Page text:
Honestly, I am unsure what the numbers finally reveal. However, some of the statistics I found remarkable.
For example, the "head-count" enrollment for four of our six seminaries was less in the 2008/09 academic year than in the 2007/08 academic. The two exceptions are New Orleans Baptist Theological Seminary (NOBTS)*, which rose from 3,509 students (2007/08) to 3,570 students (2008/09), and Midwestern Baptist Theological Seminary (MBTS) which climbed from 1,006 students to 1,037 students respectively.
Of the other four seminaries for the same academic year, while Southwestern Baptist Theological Seminary (SWBTS) dropped slightly (from 3,581 to 3,585, or about 1.3%), the obvious loser was Southern Baptist Theological Seminary (SBTS) dropping 4.6% in headcount enrollment (199 students). Southeastern Baptists Theological Seminary (SEBTS) also dropped during the academic time period approximately 2.2% (56 students).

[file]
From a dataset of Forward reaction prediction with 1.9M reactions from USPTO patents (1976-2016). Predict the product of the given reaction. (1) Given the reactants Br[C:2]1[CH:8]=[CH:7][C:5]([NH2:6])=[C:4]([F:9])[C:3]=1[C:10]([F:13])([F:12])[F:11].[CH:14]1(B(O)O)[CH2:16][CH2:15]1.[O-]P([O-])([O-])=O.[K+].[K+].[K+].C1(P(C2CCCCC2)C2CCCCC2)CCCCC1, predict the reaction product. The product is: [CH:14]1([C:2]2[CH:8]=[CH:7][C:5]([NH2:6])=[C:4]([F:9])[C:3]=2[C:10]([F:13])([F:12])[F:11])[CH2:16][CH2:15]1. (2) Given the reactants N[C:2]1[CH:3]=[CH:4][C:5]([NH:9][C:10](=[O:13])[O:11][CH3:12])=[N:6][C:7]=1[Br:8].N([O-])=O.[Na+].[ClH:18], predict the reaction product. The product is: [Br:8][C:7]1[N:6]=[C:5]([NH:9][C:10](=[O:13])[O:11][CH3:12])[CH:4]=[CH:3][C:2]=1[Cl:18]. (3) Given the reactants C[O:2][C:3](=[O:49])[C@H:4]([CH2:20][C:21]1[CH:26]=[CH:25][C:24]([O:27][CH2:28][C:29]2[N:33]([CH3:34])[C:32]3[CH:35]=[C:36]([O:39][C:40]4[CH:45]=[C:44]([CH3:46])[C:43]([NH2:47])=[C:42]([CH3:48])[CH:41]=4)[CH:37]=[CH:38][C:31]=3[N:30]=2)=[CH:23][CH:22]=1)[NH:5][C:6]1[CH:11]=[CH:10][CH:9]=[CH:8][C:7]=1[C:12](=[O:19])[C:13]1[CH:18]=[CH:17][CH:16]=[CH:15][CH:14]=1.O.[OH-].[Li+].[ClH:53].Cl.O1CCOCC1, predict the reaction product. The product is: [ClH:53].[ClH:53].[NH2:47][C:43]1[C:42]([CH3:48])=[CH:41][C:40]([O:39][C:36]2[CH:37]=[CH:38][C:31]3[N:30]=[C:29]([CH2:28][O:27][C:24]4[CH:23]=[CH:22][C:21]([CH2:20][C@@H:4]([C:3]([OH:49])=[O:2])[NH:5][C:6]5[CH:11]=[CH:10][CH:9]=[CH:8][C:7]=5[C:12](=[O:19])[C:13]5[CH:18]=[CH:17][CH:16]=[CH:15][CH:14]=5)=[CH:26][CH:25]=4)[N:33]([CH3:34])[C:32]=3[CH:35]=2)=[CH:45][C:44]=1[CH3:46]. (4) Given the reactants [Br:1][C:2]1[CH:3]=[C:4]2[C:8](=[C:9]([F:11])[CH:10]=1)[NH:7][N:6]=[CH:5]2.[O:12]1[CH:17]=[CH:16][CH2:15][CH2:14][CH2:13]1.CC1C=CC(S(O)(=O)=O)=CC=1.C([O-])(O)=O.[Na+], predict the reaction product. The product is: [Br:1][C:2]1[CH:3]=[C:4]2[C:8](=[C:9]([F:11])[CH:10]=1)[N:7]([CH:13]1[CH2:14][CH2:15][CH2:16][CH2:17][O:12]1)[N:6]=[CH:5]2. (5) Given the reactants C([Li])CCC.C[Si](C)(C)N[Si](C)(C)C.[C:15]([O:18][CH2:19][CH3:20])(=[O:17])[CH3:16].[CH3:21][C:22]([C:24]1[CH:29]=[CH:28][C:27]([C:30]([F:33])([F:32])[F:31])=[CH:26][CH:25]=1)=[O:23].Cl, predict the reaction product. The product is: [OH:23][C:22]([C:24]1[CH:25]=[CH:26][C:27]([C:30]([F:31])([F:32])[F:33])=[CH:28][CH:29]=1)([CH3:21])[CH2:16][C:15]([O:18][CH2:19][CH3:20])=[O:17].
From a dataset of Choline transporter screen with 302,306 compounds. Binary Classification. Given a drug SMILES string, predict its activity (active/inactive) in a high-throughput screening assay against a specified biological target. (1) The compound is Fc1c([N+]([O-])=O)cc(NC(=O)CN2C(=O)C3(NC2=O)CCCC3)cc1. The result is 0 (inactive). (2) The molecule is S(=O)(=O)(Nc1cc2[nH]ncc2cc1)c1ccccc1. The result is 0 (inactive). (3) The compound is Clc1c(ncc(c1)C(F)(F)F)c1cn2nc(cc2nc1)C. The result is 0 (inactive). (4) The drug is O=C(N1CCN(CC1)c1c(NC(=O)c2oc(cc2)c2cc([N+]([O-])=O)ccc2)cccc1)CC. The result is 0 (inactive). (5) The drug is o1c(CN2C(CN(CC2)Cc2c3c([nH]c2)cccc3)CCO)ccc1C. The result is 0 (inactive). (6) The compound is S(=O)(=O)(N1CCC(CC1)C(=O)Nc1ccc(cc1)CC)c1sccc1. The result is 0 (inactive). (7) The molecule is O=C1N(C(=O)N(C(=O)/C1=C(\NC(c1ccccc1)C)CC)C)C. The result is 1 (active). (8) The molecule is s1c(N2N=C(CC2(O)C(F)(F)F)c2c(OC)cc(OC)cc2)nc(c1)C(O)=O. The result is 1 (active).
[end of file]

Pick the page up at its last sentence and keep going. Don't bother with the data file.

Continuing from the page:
A larger snippet of time may bear an even greater concern, however--especially if we examine the FTE*** on the seminary campuses.
Going back to the 2005/06 FTE*** and comparing it to the 2008/09 FTE*** we observe sharp declines which, at least for two of our seminaries, may deserve further exploration.
Of our six seminaries, three showed marked improvements during the academic time span and one almost dead even. MBTS and GGTS registered higher FTE*** enrollment. And, while SWBTS registered a slight FTE*** decline (2,091 in 2005/06 to 1,981 in 2008/09 or about 5.2%), it hardly comes close enough to what may be an alarming decline in the other two seminaries to lump it with them.